Pera is commonly referred to as an absentee owner. But his decision to retain controlling interest in the team says more than how many games he attends at FedExForum or how many interviews he grants to local media.

Remember, too, he spent to keep Marc Gasol and Mike Conley and on a free agent everyone hoped would make a difference – the blame for that free agent being a compromised Chandler Parsons lands on the basketball people, not the guy writing the checks.

So Pera saying he remains dedicated to building a successful franchise ahead of the Grizzlies getting a high lottery pick and Gasol and Conley presumably having a couple of good years left in the tank, that offers hope that next season could be a lot better than this season.

Meantime, while the city’s basketball entities try to raise their respective games, Mike Norvell has kept football going at the U of M. Four straight bowl trips for the Tigers, two under Norvell, and there is every expectation the Tigers will be good again even without wide receiver Anthony Miller and quarterback Riley Ferguson.

Tiger Lane and the Liberty Bowl are game-day destinations. Just a few short years ago, this seemed impossible. Then, for a moment, as basketball struggled it seemed like Memphis football was carrying the ball for the local sports fan.

“Other than Tiger football, we really haven’t had a lot to brag about around here lately,” Hardaway told The Daily News before throwing out that first pitch. “I’m happy that Tiger football has represented the city really well, but with everything that’s going on with my hiring, and Rob keeping the franchise here, and the World Golf Championships, now it’s all positive for our city.”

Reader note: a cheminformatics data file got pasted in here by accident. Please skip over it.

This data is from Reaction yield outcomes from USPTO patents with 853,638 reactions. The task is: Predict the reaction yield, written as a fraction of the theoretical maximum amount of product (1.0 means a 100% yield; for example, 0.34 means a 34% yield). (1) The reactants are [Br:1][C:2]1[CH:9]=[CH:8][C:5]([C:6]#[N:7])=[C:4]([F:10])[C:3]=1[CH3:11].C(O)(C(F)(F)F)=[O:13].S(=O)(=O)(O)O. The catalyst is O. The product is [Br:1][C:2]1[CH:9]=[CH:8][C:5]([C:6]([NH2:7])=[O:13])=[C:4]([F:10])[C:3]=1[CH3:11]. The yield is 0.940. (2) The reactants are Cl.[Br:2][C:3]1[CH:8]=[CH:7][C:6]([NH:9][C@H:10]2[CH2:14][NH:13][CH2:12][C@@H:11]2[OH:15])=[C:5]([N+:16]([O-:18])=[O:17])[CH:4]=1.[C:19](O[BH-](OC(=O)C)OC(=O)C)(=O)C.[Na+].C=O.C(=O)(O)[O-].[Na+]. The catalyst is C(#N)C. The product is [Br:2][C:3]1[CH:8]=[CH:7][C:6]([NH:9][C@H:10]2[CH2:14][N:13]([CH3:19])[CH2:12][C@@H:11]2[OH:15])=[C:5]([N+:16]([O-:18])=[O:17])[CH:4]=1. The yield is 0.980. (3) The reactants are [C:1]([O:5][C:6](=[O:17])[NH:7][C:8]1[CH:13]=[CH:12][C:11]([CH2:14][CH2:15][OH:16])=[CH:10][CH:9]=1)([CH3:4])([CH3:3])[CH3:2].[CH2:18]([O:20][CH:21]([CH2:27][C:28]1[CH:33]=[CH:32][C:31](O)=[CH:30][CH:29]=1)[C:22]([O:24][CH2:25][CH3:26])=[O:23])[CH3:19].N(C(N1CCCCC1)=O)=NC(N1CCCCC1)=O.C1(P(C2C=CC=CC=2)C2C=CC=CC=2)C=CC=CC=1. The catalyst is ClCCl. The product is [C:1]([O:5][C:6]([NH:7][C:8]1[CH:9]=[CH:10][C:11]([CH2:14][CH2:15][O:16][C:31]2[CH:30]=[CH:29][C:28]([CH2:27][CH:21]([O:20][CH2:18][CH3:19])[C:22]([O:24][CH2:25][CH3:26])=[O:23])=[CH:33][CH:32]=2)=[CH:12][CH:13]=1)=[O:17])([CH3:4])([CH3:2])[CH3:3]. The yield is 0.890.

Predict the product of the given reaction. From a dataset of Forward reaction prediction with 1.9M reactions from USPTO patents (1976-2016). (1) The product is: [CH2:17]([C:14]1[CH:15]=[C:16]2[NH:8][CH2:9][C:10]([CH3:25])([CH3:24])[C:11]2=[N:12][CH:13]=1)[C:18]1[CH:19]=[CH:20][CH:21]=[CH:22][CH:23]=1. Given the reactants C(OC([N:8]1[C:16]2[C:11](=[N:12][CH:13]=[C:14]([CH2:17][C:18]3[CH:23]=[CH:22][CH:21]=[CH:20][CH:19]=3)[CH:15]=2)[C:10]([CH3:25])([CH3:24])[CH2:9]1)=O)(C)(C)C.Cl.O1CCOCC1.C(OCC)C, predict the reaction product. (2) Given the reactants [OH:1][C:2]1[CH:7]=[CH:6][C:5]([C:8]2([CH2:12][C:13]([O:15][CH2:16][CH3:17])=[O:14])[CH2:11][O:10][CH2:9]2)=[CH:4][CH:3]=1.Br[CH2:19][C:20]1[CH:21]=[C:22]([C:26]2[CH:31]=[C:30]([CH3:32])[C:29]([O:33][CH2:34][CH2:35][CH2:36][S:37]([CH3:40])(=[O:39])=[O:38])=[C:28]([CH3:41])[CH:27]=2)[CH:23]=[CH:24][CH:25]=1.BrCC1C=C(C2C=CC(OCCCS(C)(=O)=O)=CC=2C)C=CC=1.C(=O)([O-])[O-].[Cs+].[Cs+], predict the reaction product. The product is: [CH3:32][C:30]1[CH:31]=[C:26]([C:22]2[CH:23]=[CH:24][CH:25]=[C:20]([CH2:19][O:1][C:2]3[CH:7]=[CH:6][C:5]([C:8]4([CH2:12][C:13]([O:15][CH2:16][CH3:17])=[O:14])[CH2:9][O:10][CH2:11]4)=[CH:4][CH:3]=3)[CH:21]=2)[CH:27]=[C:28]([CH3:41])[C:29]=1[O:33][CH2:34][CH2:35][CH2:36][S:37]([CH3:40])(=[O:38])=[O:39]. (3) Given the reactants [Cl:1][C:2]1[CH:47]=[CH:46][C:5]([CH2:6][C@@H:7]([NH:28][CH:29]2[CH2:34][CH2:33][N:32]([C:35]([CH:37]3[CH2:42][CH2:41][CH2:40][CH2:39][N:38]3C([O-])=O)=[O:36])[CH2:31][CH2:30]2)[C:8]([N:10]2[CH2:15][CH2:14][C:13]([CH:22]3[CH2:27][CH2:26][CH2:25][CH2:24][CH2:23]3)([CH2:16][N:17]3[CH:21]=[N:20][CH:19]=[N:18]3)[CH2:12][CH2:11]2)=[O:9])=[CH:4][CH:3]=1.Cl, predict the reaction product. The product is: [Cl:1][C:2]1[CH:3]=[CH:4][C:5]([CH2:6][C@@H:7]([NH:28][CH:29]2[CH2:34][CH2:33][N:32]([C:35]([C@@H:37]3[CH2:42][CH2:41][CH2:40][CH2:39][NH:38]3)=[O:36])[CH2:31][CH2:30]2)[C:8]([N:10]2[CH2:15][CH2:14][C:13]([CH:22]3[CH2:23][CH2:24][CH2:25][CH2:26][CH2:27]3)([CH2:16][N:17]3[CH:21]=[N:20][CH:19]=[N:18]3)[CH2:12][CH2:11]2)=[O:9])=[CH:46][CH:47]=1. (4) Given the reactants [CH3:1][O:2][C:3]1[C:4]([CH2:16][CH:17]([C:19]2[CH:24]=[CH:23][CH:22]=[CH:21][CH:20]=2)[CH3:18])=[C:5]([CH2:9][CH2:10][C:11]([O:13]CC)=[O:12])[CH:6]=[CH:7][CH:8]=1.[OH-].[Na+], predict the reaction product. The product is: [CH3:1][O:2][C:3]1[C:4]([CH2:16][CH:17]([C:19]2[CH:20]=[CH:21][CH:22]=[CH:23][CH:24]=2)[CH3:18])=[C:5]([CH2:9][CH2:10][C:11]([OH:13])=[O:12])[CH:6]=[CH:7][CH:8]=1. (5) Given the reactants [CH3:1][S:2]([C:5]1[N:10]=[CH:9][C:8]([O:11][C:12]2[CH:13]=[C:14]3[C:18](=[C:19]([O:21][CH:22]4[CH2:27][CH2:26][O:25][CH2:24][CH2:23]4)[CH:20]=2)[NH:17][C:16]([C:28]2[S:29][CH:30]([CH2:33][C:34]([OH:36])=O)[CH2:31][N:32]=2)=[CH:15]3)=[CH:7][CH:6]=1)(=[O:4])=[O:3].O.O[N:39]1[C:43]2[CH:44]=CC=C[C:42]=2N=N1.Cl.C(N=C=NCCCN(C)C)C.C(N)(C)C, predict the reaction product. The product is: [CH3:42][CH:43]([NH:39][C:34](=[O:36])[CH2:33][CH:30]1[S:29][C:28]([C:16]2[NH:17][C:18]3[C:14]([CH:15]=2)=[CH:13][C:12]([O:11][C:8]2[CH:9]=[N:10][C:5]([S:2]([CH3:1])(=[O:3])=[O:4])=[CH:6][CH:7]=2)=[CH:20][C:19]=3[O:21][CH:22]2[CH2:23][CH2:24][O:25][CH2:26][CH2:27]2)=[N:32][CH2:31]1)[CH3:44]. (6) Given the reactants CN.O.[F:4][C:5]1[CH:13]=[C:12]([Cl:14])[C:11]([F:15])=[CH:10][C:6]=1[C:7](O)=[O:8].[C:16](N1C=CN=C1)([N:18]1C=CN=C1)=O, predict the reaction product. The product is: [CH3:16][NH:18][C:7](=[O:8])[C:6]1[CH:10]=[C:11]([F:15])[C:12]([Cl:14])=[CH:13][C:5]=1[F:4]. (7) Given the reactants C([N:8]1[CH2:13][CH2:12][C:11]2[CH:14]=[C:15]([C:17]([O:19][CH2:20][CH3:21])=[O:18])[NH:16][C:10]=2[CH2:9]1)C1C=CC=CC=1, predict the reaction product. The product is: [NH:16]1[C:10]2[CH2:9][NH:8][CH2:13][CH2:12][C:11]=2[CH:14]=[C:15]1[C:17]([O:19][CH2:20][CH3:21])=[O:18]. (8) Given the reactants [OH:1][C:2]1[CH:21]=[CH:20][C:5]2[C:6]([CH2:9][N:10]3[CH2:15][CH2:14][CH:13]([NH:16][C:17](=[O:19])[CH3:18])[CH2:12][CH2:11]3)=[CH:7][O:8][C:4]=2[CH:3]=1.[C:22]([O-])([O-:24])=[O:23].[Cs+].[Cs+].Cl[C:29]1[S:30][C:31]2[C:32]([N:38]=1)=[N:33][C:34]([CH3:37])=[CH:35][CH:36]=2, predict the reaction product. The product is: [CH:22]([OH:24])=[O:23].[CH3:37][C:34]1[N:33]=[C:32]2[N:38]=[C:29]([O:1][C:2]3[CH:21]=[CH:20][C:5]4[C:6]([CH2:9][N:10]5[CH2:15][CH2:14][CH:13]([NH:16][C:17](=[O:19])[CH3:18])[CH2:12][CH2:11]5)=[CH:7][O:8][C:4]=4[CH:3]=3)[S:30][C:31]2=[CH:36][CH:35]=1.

Yes, there was also big golf news this week as the PGA Tour called a press conference to make it official: Beginning in 2019, Memphis is getting a World Golf Championships event. The WGC is only one step below the Grand Slam tournaments, which means it draws an elite field. Which means for the first time, Tiger Woods might come play a tournament in Memphis.

While AutoZone Park had all the sights and sounds of baseball on opening night, including Freund raising the PCL championship flag in center field, 2019 also will feature the debut of his United Soccer League franchise playing here. The local sports market is growing after taking a hit when the pro tennis tournament left town and attendance at Tiger basketball games plummeted to a 48-year low.

Sports offers no guarantees (that’s why Las Vegas does well running the sports books), but we’ve seen what sports has meant to Memphis, especially with the support of dedicated sponsors such as FedEx and AutoZone.

It raises the city to a higher place and lifts our collective spirits. That’s why Unger long has espoused the theory that as far as the local sports market goes, “a rising tide lifts all ships.” And championships, to the extent that can be, are community property.

Hardaway agrees.

“That’s what I want to see,” Penny said. “I want to see the success from every area, from professional sports to college, everyone be successful at one time.

“That’s what our city deserves.”